'Capitalism: A Love Story'

Michael Moore’s latest film

On The Aisle

By Tony Macklin

Michael Moore titled his most recent film “Capitalism: A Love Story,” probably because in capitalism you never have to say you’re sorry.

And Moore never says he’s sorry as he trashes capitalism in America.

An assault on banks probably could unite both the right and the left. Both are outraged about what greed and craven self-absorption have wrought in modern America. But the right still worships capitalism. Moore doesn’t.

Many want revolutionary changes, but they don’t want a revolution. Most people just want to straighten out capitalism; Moore wants to kill it.

Moore — part Howard Beale, part Don Quixote — stands on Wall Street yelling “citizen’s arrest” and unraveling a yellow crime scene tape in front of a bank.

In his ever-present baseball cap — part schlep, part braying jester, part knight errant — Moore is on a quest.

The holy grail has become the holy bailout. There are no stables on Wall Street.

Much of Moore’s mission is a religious quest. Raised a Roman Catholic, at one time Moore thought he might become a priest, because of the clergy who were activists for social justice.

In “Capitalism: A Love Story,” Moore interviews two priests. One married him and his wife; the other married his brother and his wife. Both priests think capitalism is sinful, an “evil.”

Moore shows the Bishop of Chicago coming to a window company where fired workers are staging a sit-in trying to get paid back wages they have earned but which the bank has refused to pay. He gives the Catholics communion. It harkens back to previous religious involvement.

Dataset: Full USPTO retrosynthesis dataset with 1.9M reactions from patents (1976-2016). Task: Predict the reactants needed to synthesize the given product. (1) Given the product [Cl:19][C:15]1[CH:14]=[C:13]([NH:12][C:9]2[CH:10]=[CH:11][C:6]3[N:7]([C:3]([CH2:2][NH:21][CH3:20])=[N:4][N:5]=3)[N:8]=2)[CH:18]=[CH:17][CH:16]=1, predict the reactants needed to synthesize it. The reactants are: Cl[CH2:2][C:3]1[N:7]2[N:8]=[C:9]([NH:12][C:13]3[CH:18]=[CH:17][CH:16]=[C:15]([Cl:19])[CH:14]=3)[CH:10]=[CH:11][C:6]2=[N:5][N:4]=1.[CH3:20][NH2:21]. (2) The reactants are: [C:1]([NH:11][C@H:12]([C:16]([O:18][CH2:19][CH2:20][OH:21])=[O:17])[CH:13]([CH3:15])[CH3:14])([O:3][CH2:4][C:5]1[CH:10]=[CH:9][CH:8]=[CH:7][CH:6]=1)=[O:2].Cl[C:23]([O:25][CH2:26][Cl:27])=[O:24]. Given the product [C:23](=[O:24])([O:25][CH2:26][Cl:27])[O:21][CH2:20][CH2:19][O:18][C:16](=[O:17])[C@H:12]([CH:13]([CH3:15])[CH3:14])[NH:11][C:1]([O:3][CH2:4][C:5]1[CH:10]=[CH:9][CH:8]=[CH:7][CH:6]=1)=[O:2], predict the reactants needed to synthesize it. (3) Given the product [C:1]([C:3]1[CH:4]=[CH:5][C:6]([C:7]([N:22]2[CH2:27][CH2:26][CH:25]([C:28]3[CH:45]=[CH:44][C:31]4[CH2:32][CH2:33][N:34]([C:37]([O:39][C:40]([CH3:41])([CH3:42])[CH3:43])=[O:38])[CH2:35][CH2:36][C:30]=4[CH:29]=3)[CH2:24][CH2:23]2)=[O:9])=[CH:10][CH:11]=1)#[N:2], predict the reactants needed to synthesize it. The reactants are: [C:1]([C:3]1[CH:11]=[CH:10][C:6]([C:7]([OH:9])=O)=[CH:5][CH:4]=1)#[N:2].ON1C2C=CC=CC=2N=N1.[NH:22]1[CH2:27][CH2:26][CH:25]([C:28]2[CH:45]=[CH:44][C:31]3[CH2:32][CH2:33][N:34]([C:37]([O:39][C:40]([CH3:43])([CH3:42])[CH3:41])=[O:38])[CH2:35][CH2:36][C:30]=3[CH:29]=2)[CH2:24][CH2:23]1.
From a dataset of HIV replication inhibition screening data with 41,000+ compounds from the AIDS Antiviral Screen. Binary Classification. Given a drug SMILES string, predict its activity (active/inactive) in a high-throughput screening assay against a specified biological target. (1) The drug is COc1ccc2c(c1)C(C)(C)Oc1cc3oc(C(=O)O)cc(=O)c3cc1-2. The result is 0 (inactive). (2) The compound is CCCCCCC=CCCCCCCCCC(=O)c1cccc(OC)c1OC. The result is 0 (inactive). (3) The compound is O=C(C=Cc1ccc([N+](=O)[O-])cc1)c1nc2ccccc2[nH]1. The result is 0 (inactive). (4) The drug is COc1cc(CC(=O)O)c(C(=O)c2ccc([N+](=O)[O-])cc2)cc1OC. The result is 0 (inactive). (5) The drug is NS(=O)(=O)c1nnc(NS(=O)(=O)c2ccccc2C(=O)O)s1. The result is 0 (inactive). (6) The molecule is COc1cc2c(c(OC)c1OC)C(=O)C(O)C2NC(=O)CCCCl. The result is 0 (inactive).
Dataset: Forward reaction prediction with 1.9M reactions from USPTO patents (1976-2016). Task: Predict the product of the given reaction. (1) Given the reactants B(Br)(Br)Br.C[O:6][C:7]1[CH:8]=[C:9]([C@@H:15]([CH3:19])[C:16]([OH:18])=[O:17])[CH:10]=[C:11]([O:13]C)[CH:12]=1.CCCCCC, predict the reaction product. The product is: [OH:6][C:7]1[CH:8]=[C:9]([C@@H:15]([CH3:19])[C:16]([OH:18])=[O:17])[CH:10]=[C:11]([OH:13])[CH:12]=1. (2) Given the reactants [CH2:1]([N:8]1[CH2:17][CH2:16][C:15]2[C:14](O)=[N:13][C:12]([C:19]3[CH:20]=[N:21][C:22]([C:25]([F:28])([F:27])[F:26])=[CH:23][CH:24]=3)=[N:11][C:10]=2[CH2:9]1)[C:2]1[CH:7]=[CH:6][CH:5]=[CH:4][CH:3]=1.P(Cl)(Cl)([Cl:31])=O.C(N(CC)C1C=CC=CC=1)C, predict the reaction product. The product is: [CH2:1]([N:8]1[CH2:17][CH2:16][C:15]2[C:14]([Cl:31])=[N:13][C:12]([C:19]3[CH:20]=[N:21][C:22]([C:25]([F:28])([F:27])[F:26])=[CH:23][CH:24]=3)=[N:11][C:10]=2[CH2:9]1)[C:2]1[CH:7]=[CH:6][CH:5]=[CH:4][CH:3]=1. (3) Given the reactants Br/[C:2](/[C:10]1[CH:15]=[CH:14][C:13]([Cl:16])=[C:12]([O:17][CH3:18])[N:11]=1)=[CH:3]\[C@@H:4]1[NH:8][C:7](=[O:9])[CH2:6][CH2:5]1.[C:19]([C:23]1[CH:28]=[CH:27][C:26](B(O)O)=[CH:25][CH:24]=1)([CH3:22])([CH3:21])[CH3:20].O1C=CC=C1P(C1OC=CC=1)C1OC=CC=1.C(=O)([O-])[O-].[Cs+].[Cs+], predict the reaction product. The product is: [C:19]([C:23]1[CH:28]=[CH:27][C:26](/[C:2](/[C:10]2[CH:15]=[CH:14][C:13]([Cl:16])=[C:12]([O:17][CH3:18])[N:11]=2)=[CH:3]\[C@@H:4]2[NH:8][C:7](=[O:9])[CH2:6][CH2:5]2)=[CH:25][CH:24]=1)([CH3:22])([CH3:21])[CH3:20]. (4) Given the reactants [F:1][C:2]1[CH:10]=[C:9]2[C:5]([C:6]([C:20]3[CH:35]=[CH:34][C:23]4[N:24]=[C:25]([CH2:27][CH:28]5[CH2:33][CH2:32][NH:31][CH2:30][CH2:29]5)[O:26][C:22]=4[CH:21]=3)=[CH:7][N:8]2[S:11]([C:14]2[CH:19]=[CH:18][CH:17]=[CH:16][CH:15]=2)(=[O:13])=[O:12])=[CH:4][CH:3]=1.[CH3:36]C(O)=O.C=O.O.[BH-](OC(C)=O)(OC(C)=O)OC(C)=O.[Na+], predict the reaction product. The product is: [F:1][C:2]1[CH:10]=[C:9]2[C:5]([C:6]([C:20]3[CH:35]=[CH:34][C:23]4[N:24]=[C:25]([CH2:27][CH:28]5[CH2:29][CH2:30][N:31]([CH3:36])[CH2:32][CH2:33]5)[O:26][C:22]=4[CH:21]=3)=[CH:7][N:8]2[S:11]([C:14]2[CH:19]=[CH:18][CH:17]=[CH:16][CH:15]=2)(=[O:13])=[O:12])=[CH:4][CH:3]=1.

Moore also is on a familial journey. With his aged father he visits the site where a factory in Flint, Mich., once stood. His dad’s best memory is of the “good” people with whom he worked for more than 30 years. The site is now razed and desolate.

Who is to blame for the economic blight America faces? Moore has his usual targets, Reagan and GW. But he also targets Democrats, Clinton, et al. He shows Chris Dodd as a hypocrite who got a sweetheart deal and then railed against such favoritism, and Timothy Geithner, Obama’s Secretary of Usury, whom he portrays as a callow loser.

There is depressing information in “Capitalism: A Love Story.” The material about the plight of pilots with the heroic Sully Sullenberger testifying to the Senate about the lack of pay and security for pilots is shocking. But the Senate seems uninterested. They prefer photo ops.

The revelation of the widespread corporate policy of taking out insurance policies on workers for the company’s benefit, with none going to the families, also is depressing.

“Capitalism: A Love Story” will inform, but I doubt whether it will convince. Capitalism is a well entrenched religion. We live in a society in which hordes of people fervently vote against their own interests.

Moore is not interested in today’s emphasis on “balance.” He is willing to hear from the other side, but unlike most of the media today he does not make their argument for them.

The concept of “balance” has nearly destroyed knowledge in contemporary society. Don’t balance knowledgeable opinion with stupid opinion. They aren’t equal. A person who has read one book probably is not equal with a person who’s read a thousand books.

A thinking man knows that an honest opinion may be stupid. A thinking man knows that there is a very thin line between faith and ignorance.

One of my great frustrations is the realization that people will pass on never knowing how wrong they were. What’s become of the Zeus believers? Did they ever find out?

I’m a lousy capitalist. I’ve never done anything for money. I even do this column gratis. I’m not sure a teacher of humanities can be a committed capitalist. But radio show hosts surely can.

Moore is a man on a mission. It’s not windmills he’s trying to topple. It’s institutions and corporations. It’s venal sensibilities and a way of life.

Like Rush Limbaugh on the other side, Moore is trying to rally the troops. He wants to be Hal, but more often he’s Falstaff. Limbaugh is Caliban.

“Capitalism: A Love Story” is really about the colliding worlds of Moore and Limbaugh. They are like Shakespearean lovers from different worlds. It is a story of unrequited love.

Other potential love stories: Obermann and O’Reilly, Hannity and Rachel, Beck and himself. The unrequited love will never end.

Categories: Entertainment